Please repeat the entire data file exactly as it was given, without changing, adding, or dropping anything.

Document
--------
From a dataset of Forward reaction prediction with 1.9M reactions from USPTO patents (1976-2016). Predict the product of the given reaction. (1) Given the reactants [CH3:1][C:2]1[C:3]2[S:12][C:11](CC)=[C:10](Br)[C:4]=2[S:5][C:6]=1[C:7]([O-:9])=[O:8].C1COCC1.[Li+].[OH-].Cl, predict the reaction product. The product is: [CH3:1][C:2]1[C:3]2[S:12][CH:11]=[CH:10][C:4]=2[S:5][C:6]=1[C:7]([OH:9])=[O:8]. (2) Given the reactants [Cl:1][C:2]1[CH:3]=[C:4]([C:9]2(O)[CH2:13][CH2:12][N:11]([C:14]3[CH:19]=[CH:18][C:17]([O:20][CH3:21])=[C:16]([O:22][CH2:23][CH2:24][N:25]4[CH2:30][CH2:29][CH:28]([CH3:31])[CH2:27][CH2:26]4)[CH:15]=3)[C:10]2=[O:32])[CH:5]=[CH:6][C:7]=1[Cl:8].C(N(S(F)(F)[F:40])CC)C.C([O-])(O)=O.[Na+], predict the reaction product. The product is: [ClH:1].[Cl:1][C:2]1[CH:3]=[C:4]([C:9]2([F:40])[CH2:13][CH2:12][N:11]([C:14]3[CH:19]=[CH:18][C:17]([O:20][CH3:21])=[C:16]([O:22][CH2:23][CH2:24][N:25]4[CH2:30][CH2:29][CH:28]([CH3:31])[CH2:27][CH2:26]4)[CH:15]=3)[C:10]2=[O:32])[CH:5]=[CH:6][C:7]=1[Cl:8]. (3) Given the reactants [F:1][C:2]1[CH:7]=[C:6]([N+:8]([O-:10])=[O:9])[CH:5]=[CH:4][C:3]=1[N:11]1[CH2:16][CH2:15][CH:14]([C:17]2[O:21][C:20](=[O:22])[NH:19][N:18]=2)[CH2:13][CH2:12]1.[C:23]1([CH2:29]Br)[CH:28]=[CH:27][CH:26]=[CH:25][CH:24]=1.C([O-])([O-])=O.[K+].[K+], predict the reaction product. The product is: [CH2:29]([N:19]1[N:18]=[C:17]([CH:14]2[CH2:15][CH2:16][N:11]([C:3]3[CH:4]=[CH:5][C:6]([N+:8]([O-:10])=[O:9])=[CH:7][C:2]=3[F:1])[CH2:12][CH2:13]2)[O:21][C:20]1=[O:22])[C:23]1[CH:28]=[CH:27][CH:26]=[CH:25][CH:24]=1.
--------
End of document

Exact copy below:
From a dataset of Forward reaction prediction with 1.9M reactions from USPTO patents (1976-2016). Predict the product of the given reaction. (1) Given the reactants [CH3:1][C:2]1[C:3]2[S:12][C:11](CC)=[C:10](Br)[C:4]=2[S:5][C:6]=1[C:7]([O-:9])=[O:8].C1COCC1.[Li+].[OH-].Cl, predict the reaction product. The product is: [CH3:1][C:2]1[C:3]2[S:12][CH:11]=[CH:10][C:4]=2[S:5][C:6]=1[C:7]([OH:9])=[O:8]. (2) Given the reactants [Cl:1][C:2]1[CH:3]=[C:4]([C:9]2(O)[CH2:13][CH2:12][N:11]([C:14]3[CH:19]=[CH:18][C:17]([O:20][CH3:21])=[C:16]([O:22][CH2:23][CH2:24][N:25]4[CH2:30][CH2:29][CH:28]([CH3:31])[CH2:27][CH2:26]4)[CH:15]=3)[C:10]2=[O:32])[CH:5]=[CH:6][C:7]=1[Cl:8].C(N(S(F)(F)[F:40])CC)C.C([O-])(O)=O.[Na+], predict the reaction product. The product is: [ClH:1].[Cl:1][C:2]1[CH:3]=[C:4]([C:9]2([F:40])[CH2:13][CH2:12][N:11]([C:14]3[CH:19]=[CH:18][C:17]([O:20][CH3:21])=[C:16]([O:22][CH2:23][CH2:24][N:25]4[CH2:30][CH2:29][CH:28]([CH3:31])[CH2:27][CH2:26]4)[CH:15]=3)[C:10]2=[O:32])[CH:5]=[CH:6][C:7]=1[Cl:8]. (3) Given the reactants [F:1][C:2]1[CH:7]=[C:6]([N+:8]([O-:10])=[O:9])[CH:5]=[CH:4][C:3]=1[N:11]1[CH2:16][CH2:15][CH:14]([C:17]2[O:21][C:20](=[O:22])[NH:19][N:18]=2)[CH2:13][CH2:12]1.[C:23]1([CH2:29]Br)[CH:28]=[CH:27][CH:26]=[CH:25][CH:24]=1.C([O-])([O-])=O.[K+].[K+], predict the reaction product. The product is: [CH2:29]([N:19]1[N:18]=[C:17]([CH:14]2[CH2:15][CH2:16][N:11]([C:3]3[CH:4]=[CH:5][C:6]([N+:8]([O-:10])=[O:9])=[CH:7][C:2]=3[F:1])[CH2:12][CH2:13]2)[O:21][C:20]1=[O:22])[C:23]1[CH:28]=[CH:27][CH:26]=[CH:25][CH:24]=1.